Silicon processor 80 is used to produce a thermal image based on incident infrared radiation striking infrared detector elements 20 in focal plane array 60. Infrared detector 50 will preferably include a plurality (N×M) of infrared detector elements 20 forming focal plane array 60 bonded to silicon processor 80. Each infrared detector element 20 corresponds to a picture element or pixel in the resulting infrared image produced by infrared detector 50.
Various types of silicon processors and/or integrated circuit substrates may be satisfactorily used in manufacturing infrared detector 50. U.S. Pat. No. 4,684,812 entitled Switching Circuit for a Detector Array provides information concerning one type of silicon processor satisfactory for use with focal plane array 60. U.S. Pat. No. 4,684,812 is incorporated by reference for all purposes in this application.
As shown in FIGS. 1a and 1b, focal plane array 60, includes a plurality of storage gates 22 which correspond respectively with infrared detector elements 20. Each storage gate 22 is preferable formed from metal such as nickel or tantalum which is relatively transparent to incident infrared radiation. Also, each storage gate 22 is preferably a thin strip of metal (often less than 100 angstroms thick) to further promote transparency with respect to incident infrared radiation. Each storage gate 22 and its associated infrared detector element 20 are separated from adjacent infrared detector elements 20 with no electrical contact therebetween.
As shown in FIGS. 1b, 2b, 3b, and 4b, each infrared detector element 20 comprises a plurality of layers of different materials which are disposed on planar surface 82 of silicon processor 80. Each infrared detector element 20 includes bar 24 of semiconductor material such as HgCdTe, which is sensitive to incident infrared radiation. In the chemical formula Hg1-x Cdx Te for bars 24, the values of x may be varied depending upon the desired sensitivity of the resulting thermal sensor 20 to different wavelengths of incident infrared radiation. Each bar 24 may be mounted on surface 82 of silicon processor 80 using a suitable epoxy or other gluing compound. In FIGS. 1b, 2b, 3b, and 4b, the respective bars 24 are shown attached to silicon processor 80 with epoxy layer 26.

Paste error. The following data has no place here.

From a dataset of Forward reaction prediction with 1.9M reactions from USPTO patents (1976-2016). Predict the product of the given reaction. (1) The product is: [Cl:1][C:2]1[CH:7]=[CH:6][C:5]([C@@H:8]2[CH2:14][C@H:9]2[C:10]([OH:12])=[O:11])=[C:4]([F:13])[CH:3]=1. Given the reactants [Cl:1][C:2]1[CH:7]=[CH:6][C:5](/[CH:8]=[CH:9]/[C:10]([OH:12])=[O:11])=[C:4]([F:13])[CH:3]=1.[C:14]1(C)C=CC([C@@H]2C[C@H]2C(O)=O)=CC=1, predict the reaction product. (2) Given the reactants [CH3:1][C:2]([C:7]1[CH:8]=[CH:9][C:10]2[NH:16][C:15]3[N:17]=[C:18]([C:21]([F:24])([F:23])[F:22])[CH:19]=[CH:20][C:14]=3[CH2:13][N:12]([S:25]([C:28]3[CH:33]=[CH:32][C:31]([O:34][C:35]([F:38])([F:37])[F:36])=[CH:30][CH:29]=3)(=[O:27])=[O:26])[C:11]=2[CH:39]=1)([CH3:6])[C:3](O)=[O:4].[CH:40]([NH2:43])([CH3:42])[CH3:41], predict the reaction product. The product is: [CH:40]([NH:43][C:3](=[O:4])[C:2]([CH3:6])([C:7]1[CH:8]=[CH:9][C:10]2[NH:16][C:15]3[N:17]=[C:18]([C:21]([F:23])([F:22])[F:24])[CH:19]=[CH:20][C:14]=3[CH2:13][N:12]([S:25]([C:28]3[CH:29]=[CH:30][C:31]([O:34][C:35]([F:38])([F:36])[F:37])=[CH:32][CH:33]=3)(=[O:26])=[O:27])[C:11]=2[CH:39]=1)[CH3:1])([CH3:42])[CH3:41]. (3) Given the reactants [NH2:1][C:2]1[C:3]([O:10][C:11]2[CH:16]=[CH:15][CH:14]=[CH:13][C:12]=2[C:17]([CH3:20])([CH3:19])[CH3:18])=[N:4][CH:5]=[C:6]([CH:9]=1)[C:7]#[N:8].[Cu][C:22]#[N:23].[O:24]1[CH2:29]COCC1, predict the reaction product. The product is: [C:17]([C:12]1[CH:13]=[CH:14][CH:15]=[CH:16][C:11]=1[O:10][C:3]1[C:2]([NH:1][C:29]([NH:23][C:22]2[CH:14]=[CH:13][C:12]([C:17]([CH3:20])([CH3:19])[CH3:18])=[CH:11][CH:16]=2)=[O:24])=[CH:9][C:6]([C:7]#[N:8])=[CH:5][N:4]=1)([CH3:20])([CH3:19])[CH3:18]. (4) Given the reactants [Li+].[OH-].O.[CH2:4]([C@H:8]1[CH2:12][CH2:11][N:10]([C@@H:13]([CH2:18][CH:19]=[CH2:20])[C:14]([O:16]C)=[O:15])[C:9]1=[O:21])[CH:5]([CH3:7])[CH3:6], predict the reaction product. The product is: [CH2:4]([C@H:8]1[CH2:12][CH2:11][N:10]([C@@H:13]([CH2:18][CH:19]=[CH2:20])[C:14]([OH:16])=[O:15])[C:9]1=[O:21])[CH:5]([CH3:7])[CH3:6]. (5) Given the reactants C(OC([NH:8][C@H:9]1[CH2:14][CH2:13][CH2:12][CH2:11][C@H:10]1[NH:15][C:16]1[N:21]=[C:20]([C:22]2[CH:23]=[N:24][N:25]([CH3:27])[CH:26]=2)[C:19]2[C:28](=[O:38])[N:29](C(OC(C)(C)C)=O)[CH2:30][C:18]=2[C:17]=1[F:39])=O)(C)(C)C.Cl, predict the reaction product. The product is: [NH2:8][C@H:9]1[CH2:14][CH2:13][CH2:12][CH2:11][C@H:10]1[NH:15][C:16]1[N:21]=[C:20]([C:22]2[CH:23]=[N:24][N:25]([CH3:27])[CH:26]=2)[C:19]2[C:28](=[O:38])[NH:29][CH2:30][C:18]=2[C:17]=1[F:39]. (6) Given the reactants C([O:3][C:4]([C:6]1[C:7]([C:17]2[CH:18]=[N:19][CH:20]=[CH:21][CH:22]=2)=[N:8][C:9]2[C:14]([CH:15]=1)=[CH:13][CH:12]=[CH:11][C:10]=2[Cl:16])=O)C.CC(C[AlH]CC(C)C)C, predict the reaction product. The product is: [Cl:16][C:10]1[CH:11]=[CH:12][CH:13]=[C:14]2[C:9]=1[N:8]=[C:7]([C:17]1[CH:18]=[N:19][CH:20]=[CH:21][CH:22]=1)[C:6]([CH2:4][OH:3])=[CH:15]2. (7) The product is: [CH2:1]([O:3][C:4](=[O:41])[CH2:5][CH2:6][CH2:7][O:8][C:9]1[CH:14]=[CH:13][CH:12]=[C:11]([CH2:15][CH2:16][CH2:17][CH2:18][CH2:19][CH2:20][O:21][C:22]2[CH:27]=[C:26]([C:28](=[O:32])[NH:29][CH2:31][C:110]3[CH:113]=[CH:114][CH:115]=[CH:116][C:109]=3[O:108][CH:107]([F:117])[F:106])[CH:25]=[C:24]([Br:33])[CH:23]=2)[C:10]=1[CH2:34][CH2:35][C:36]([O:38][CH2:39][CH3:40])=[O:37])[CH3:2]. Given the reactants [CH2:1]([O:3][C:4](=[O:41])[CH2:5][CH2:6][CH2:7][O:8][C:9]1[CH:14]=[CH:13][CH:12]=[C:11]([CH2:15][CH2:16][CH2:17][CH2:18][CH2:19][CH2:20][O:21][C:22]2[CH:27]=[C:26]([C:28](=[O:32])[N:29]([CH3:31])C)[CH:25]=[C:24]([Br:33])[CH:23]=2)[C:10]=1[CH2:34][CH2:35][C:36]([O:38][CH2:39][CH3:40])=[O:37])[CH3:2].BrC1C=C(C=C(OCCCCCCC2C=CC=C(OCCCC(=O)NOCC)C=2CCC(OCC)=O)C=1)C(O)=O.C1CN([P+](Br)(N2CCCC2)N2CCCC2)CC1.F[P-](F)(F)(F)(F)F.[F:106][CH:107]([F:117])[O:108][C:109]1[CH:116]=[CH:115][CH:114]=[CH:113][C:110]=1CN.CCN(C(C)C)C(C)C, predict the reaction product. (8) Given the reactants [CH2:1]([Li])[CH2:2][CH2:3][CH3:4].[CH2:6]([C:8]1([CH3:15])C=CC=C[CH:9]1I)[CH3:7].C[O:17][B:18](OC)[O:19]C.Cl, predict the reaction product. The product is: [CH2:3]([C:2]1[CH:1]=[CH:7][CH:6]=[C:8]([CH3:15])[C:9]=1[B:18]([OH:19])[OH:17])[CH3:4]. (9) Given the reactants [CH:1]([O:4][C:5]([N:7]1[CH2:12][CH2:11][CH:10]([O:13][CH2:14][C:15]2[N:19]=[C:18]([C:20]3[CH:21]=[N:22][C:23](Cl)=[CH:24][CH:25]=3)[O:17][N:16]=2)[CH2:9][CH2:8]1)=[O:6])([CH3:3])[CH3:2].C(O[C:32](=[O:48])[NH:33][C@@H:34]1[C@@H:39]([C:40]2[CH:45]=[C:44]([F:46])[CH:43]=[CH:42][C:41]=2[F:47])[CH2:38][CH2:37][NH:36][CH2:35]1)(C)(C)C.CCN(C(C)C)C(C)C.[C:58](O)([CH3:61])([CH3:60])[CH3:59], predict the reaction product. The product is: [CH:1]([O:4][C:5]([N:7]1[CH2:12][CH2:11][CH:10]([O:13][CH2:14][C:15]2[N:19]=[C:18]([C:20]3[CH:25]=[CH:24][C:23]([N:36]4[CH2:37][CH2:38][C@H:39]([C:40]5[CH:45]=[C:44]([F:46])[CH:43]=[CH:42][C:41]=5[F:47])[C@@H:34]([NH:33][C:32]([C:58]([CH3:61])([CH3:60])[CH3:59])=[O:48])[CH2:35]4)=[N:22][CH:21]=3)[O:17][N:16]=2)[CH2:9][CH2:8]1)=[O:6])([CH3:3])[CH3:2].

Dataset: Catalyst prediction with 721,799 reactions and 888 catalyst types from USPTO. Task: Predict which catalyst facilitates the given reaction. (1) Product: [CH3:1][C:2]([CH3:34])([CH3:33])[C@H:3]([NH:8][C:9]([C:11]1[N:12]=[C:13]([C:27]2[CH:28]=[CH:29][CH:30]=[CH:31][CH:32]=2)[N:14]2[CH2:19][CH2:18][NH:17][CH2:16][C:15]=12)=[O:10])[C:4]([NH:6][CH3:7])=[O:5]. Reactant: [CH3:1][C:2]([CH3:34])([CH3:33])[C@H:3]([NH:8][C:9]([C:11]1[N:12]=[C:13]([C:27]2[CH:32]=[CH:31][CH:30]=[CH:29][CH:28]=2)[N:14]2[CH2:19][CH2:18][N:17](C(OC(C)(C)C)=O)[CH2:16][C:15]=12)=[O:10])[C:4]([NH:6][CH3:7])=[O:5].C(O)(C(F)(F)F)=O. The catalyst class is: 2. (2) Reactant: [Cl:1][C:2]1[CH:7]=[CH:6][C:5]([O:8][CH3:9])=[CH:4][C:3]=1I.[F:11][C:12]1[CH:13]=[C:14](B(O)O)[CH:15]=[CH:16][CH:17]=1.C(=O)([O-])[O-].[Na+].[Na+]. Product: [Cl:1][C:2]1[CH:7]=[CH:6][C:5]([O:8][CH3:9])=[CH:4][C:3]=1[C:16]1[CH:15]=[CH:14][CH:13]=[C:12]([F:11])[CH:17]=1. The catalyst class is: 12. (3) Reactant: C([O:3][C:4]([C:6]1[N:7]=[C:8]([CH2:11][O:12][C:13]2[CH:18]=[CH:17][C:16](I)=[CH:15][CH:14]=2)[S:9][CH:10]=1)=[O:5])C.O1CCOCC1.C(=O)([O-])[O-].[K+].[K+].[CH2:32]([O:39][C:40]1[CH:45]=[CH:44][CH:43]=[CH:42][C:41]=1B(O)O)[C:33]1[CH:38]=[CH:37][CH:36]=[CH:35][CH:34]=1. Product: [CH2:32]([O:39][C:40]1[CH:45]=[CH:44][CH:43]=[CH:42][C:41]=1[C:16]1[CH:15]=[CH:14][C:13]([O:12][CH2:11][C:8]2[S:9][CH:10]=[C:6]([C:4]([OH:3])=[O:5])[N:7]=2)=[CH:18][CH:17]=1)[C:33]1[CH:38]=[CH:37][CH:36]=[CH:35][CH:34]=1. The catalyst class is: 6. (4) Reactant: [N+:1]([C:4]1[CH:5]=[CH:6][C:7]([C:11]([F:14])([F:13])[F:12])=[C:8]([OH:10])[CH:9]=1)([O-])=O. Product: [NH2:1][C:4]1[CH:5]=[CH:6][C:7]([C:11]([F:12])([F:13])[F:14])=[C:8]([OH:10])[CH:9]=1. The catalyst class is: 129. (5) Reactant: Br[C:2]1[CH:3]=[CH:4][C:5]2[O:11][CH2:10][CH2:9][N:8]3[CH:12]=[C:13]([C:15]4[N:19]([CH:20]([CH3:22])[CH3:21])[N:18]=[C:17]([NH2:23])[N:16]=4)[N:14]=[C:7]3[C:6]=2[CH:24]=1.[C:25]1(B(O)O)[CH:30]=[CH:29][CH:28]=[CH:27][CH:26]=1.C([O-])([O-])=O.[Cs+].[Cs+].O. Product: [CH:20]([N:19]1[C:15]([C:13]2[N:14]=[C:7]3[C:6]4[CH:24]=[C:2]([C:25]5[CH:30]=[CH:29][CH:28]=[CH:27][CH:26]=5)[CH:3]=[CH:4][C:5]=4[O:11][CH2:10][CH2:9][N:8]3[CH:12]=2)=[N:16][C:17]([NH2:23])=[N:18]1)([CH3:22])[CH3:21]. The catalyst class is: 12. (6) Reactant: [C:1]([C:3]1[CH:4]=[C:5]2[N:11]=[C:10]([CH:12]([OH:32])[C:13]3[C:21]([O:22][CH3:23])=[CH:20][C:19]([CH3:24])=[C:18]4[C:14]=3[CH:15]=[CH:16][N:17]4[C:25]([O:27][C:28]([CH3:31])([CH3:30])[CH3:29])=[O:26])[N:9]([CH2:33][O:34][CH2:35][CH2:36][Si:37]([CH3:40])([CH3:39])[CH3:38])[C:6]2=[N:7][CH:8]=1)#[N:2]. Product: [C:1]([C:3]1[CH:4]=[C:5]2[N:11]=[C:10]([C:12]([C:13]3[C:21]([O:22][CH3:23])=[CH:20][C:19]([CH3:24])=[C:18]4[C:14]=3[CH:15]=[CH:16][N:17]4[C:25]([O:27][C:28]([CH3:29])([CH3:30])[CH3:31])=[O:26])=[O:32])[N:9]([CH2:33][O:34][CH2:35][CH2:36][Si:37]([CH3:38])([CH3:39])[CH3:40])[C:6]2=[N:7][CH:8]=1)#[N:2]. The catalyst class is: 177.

Silicon Processor 80 typically represents one or more chips fabricated on the surface of a semi-conductor wafer such as semi-conductor wafers 86 shown in FIG. 5. A plurality of bars 24 may be mounted on one or more chips to form a plurality of infrared detectors 50 on each semi-conductor wafer 86. Vias 62 are formed between adjacent bars 24 corresponding with the location of each contact pad 84. U.S. Pat. 4,447,291 discloses one process for mounting bars 24 and forming vias 62.
An insulating layer 28 of zinc sulphide (ZnS) is preferably disposed on each bar 24 to protect semiconductor material HgCdTe and to position each storage gate 22 with respect to its associated bar 24. Each via 62 includes an opening through insulating layer 28 and epoxy layer 26 to allow access to the associated contact pad 84. Applying insulating layer 28 also assists with maintaining the cleanliness of the exposed surfaces of focal plane array 60. The resulting intermediate structure formed during fabrication of infrared detector 50 is shown in FIGS. 1a and 1b.